There's a patch of 4,500 square feet in San Ramon, California that has become a training ground for some of the best tight ends in the NFL.

California Strength, about a 30-minute drive east from Oakland, has trained both Austin Hooper and Zach Ertz, giving the gym's founder and CEO Dave Spitz an in-depth understanding of what's required athletically for players at that position to succeed at the highest level.

That's why Spitz is so excited about the NFL prospects of another one of his clients: Devin Asiasi.

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"He has the catch radius of Austin," Spitz said. "He has the body control and awareness of Zach. And he, I think, has more bend, more wiggle, than both of them. He's a beautiful combination. Plus he brings his own set of qualities. As a route-runner, he's just gonna be so difficult to defend at the next level."

Asiasi was made the No. 91 overall pick by the Patriots in this year's draft, brought aboard to infuse some talent to a tight end room that was lacking in that category in 2019.

Bill Belichick and Nick Caserio were so taken by the UCLA product's physical skills that they traded up in the third round to make sure they landed him. Moments later, they dealt up in the draft again to select Virginia Tech tight end Dalton Keene.

Together the pair could alter the look of the Patriots offense as it undergoes a post-Tom Brady transformation, and Asiasi could very well end up being the most impactful first-year player on the roster.



Spitz has welcomed former NFL tight end Logan Paulsen to California Strength to work alongside — and serve as a mentor of sorts to — his stable of tight ends. In eight years in the NFL, Paulsen has shared locker rooms with some of the league's most best young players at the position not named Rob Gronkowski: In Washington it was Jordan Reed, in San Francisco it was George Kittle, and in Atlanta it was Hooper. 

Even for Paulsen, Spitz said, seeing Asiasi's movement skills in person was hair-raising.

"He understands the position better than anybody," Spitz said of Paulsen. "He stayed in the game way longer than anybody anticipated . . . Even he was like, 'Holy smokes. This kid is special.'"

Asiasi continues to work with Spitz to complete the conditioning work he's been asked to handle by the Patriots. They're also supplementing those demands by executing a weight-lifting regimen to have him ready for whenever he's allowed to report to the team's facility in Foxboro. The program is, of course, carefully tailored to Asiasi's needs. 

Spitz and his team have developed software where they gather 72 different points of data through different stress tests on each athlete prior to training. From there, players are given scores to quantify everything from posture to range of motion.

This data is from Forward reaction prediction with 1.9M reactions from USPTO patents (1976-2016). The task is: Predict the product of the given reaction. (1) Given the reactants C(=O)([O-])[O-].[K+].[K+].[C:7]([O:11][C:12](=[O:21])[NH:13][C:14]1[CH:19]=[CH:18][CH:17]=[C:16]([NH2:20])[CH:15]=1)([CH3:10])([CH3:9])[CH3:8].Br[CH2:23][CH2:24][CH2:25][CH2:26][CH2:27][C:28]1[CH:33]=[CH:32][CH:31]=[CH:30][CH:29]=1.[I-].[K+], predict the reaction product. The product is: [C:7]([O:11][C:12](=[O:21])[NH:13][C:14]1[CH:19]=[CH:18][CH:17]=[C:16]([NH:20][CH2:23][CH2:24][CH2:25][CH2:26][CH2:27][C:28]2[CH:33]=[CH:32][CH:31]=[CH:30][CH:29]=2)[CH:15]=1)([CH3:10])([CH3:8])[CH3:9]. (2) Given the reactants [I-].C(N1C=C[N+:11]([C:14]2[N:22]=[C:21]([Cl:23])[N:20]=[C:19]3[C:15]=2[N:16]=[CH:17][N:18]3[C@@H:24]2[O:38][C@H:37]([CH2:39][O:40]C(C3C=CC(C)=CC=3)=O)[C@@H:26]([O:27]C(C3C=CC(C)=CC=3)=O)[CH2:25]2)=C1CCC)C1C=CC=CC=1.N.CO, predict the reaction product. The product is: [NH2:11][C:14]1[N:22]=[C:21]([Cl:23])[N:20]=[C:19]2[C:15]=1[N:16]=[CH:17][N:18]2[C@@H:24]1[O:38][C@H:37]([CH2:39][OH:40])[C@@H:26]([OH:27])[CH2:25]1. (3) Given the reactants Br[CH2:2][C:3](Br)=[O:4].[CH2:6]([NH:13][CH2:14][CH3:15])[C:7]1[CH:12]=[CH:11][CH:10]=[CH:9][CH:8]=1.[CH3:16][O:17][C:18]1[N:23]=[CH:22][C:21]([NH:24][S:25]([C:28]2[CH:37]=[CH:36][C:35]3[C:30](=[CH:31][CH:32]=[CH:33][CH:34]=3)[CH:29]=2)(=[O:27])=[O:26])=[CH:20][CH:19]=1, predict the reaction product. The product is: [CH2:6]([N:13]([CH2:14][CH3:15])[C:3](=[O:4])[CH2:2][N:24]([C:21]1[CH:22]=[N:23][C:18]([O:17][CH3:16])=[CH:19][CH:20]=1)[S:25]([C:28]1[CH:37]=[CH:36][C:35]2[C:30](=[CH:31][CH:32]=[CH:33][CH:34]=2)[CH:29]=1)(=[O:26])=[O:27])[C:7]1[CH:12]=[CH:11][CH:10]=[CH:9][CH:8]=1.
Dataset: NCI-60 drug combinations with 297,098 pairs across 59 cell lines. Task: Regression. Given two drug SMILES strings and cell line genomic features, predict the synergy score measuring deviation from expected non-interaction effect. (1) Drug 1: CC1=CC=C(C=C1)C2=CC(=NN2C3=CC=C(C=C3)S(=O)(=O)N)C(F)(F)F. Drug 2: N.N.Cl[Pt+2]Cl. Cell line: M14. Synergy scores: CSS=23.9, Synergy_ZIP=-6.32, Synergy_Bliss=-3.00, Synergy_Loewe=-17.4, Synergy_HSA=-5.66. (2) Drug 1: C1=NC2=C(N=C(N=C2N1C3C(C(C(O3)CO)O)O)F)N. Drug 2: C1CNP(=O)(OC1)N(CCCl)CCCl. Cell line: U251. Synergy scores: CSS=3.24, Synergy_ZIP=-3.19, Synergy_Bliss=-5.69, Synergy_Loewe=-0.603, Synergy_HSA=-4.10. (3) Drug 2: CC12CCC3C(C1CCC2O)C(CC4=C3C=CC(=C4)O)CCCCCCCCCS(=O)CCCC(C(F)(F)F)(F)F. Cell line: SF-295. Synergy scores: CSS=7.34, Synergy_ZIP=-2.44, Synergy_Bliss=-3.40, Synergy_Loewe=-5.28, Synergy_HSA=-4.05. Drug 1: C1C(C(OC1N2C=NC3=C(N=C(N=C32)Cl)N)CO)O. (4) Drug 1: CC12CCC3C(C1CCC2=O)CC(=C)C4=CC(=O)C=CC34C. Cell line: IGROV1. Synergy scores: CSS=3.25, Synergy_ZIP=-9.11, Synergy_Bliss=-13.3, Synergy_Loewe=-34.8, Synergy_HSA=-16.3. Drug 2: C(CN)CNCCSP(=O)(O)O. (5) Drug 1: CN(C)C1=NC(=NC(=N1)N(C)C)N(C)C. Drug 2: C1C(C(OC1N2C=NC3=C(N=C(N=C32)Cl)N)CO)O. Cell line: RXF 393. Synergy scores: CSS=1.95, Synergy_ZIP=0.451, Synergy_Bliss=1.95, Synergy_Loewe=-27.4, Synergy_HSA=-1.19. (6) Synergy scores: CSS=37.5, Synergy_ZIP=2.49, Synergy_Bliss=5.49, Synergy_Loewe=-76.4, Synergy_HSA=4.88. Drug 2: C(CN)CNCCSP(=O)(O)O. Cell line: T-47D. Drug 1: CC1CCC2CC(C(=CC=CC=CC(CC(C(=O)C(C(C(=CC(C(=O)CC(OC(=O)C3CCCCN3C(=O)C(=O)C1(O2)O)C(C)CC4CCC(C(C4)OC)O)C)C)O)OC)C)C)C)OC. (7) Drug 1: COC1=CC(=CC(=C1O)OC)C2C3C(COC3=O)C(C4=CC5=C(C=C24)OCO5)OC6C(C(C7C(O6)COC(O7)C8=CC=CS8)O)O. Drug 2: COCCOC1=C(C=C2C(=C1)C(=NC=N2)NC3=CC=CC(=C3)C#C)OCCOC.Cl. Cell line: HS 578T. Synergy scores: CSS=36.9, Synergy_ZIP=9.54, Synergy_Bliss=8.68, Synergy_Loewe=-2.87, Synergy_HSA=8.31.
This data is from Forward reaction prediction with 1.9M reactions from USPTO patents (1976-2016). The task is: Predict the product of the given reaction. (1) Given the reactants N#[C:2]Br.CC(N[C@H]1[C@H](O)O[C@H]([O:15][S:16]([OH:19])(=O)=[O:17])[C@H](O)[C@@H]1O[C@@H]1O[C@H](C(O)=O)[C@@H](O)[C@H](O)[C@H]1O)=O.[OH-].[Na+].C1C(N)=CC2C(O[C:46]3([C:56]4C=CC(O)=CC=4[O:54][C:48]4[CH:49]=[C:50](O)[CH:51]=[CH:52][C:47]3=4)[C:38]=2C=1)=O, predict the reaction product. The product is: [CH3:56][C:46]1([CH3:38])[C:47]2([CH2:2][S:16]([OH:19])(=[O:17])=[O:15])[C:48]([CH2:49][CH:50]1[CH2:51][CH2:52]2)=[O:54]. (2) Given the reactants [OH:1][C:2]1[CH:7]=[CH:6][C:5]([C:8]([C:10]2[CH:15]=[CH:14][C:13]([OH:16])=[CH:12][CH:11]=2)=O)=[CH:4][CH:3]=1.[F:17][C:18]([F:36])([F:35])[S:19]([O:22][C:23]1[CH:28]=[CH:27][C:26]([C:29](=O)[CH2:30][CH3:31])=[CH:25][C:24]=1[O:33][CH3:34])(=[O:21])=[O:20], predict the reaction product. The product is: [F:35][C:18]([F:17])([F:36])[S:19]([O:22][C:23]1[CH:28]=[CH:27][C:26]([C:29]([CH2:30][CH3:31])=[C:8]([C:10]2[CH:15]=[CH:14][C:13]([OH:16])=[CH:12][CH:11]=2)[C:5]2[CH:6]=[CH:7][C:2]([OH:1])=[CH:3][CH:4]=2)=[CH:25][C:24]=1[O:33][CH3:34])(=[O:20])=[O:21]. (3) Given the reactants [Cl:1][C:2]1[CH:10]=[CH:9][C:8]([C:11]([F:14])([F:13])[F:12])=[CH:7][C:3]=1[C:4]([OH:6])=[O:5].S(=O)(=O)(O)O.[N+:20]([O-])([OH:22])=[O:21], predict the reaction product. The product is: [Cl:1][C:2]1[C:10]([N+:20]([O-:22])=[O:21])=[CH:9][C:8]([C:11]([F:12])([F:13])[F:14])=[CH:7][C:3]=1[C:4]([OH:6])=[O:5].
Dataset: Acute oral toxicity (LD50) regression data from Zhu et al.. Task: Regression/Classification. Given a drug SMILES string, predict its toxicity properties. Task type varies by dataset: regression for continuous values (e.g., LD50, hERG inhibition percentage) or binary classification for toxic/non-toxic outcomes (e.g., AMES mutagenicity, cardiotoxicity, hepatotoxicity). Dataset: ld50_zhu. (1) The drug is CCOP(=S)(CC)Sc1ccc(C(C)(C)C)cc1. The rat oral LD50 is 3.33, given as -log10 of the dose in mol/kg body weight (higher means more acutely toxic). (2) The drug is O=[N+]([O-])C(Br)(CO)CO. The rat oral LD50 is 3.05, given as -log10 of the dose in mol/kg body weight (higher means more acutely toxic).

"We look at what in your body is hypertonic versus hypotonic," Spitz said. "Where do you have areas of weakness and flexibility that maybe is destabilized? Where do you have areas of strength and tightness that may be too much? Trying to bring structure, balance and symmetry to the athlete is mission critical to us."

Asiasi, it was clear to Spitz after his initial assessment, was naturally gifted.

"What we look at," Spitz said, "is where do we start? What's your baseline in terms of your overall athleticism? Are you a low responder? Does your body not adapt quickly to whatever training we're trying to levy? Are you a mid-line responder or a high responder?

"Devin is what we call a 'high baseline, high responder.' This is where I start to get excited about him playing in the NFL and having an incredibly successful career because he has the ability to continue to improve year in and year out, given he's in the right system . . .

"His relative strength can come up. With relative strength — his power output or his force production as it relates to his body weight — as it improves, his speed will improve. The 4.7 [40-yard dash] that he ran in Indy, we'll be able to continue to work on his linear speed over time and make improvements on that front. His ability to create separation and the ability to use his hands, we'll be able to improve those factors. Keeping his core stable, protecting him against injury long-term, those things are all areas that we can continue to work on."


Considering his level of coordination and the room left for him to grow, the interest from the Patriots — a team well-versed in sports science, constantly searching for ways in which they can improve the athletes they bring in — makes sense.

"If you watch the film and you see him run routes in person, he is so freaking good," Spitz said. "His mobility. His ankles. His hips. His power to get out of breaks. His body awareness. Those things that the Patriots see on film are so breathtaking to watch in person . . .   

There's something that's incredibly special that pops right away. This kid just has another level of command of his body and of his awareness. I just can't wait to see what it translates to in the league.